- As regards to the 2nd limb of the test, Learned Counsel submits, that in the Gangadoo case (supra), the court sought to explain what it would consider as an exceptional case for leave to be granted referring to the case of Bentwhich Privy Council, (3rd ed) at page 213. As per learned counsel’s submissions, the court of appeal was of the view, that “to treat a case as exceptional which would necessitate special leave of this court to bring the interlocutory judgement or order of the supreme court under review, the Applicant must be able to show that the interlocutory judgement or order is manifestly wrong and irreparable loss would be caused to him or her if the case proper was to proceed without interlocutory judgement or order being corrected. It would not be in the public advantage and interest to unnecessarily delay trials before the supreme court otherwise”.
- Furthermore, it is the submission of learned counsel, that the application pertaining to MA 97 of 2022 brings to light serious questions of law which the court of appeal needs to address given that the Respondent (previously the Applicant) has sought for an equitable remedy without coming to court with clean hands, and the court has failed to consider the Applicant’s (previously the Respondent) arguments in law as to why the application should not be entertained.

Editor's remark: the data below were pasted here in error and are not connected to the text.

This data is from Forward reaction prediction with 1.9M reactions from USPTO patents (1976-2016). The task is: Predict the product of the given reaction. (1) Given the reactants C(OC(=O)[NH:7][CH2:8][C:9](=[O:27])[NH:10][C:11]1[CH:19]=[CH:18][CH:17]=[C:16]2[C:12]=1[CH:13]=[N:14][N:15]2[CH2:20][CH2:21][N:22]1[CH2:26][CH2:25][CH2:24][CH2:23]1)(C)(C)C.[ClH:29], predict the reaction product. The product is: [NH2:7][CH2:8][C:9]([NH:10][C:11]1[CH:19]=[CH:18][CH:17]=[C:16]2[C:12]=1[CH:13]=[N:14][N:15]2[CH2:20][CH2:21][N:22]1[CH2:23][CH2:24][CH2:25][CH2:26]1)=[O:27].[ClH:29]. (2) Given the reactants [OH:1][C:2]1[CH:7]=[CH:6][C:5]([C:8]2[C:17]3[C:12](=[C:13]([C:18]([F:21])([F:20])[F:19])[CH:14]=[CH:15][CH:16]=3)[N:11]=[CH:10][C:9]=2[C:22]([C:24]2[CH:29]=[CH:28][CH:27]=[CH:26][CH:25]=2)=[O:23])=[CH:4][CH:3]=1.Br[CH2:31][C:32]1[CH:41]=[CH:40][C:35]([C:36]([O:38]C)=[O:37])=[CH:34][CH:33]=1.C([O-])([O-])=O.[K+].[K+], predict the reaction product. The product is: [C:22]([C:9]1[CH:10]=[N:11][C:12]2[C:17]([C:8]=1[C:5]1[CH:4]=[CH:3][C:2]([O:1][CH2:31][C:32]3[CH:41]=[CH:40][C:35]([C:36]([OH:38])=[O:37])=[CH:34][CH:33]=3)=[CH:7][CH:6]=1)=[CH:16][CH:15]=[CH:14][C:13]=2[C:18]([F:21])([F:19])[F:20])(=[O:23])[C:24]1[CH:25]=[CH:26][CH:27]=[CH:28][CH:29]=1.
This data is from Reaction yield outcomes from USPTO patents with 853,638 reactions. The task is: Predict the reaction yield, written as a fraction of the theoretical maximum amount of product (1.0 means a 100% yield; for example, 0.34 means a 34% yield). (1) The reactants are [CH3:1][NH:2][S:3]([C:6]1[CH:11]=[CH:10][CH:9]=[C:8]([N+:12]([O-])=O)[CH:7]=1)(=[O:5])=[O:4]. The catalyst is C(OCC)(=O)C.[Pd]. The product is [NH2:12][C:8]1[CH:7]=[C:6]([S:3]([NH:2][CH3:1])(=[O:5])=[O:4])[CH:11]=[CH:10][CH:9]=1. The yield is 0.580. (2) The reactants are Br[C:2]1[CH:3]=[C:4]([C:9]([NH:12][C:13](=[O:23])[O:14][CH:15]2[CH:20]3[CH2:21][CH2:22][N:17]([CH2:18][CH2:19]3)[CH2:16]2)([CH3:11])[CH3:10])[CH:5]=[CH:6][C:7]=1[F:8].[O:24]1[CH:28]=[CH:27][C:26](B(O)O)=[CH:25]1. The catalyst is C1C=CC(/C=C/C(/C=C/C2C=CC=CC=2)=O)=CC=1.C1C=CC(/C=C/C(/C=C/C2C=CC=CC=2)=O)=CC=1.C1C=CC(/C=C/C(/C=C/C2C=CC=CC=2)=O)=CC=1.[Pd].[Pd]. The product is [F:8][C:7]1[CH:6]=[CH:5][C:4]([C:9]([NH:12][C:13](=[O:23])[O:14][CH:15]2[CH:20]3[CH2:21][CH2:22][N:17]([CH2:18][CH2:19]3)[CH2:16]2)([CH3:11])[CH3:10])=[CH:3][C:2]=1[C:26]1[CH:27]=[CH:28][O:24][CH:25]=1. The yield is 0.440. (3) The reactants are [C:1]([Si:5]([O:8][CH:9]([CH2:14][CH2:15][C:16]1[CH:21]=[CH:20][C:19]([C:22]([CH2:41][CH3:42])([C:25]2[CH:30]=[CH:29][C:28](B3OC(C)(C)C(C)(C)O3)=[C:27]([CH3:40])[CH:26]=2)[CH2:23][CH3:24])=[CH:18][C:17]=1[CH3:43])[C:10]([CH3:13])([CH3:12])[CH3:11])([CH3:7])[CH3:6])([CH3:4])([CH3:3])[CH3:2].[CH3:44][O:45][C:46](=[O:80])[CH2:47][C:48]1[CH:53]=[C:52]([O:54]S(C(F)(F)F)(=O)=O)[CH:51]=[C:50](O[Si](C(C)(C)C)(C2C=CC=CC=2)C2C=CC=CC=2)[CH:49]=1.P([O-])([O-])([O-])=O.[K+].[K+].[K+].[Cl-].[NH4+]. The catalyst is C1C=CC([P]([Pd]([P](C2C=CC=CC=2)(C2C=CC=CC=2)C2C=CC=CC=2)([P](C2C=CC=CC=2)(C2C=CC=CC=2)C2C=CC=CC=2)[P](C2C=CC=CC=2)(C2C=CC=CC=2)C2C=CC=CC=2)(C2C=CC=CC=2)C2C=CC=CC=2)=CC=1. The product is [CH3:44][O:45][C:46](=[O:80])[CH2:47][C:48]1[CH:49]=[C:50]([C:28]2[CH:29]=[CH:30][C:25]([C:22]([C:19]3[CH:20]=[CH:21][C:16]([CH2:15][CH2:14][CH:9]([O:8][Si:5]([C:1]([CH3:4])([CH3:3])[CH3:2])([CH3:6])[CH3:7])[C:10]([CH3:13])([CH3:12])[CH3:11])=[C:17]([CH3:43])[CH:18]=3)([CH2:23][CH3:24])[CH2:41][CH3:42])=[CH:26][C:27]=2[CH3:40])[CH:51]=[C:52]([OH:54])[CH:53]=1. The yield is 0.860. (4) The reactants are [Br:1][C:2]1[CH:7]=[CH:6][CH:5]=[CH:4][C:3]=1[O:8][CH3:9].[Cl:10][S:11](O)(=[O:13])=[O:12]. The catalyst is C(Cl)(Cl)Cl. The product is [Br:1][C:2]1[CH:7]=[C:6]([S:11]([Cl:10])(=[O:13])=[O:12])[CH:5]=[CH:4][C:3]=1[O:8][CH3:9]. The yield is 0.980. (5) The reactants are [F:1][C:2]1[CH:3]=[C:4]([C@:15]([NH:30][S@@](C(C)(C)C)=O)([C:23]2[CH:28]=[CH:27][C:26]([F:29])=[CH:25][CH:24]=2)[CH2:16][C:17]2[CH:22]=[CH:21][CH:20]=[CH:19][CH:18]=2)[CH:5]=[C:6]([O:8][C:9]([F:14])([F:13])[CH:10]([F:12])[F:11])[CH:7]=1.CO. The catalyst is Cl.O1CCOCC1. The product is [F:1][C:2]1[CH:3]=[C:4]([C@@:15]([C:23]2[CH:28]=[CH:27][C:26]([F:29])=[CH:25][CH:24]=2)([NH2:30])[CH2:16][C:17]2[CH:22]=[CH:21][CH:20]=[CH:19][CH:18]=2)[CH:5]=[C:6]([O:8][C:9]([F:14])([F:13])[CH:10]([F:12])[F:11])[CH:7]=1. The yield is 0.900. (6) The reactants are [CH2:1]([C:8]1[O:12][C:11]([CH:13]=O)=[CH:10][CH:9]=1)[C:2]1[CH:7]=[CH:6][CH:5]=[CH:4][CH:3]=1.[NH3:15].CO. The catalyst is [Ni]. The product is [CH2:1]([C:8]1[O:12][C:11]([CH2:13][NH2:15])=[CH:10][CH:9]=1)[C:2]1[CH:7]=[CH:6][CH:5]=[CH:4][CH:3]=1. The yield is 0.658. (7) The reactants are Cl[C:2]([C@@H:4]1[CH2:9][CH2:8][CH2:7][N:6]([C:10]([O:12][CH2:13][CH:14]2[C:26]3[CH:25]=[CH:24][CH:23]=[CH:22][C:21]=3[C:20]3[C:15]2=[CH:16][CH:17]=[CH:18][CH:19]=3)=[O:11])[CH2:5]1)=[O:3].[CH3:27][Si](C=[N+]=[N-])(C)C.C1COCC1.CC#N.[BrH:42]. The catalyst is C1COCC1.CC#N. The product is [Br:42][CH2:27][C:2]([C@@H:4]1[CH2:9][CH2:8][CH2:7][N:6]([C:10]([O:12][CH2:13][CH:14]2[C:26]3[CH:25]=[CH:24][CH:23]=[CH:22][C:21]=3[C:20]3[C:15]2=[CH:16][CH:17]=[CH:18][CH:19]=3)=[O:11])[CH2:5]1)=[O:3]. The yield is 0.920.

- It is further submitted by learned counsel for the Applicant (previously the Respondent) that the order dated 18th January 2023 is manifestly wrong, and that irreparable loss and incurable prejudice will be caused to the Applicant if that order is not corrected. However, the Applicant (previously the Respondent) did not produce evidence by way of affidavit of the irreparable loss and prejudice he was likely to suffer.
- Learned counsel submits, that the Applicant (previously the Respondent) had no other way to bring in the exhibits referred to in the submissions. It is this court’s view, that had the Applicant filed an affidavit in reply whatever documents he wanted to rely on would have had to be exhibited or attached to his affidavit, and that in effect, by failing to do so, the documents could not be admitted from the bar.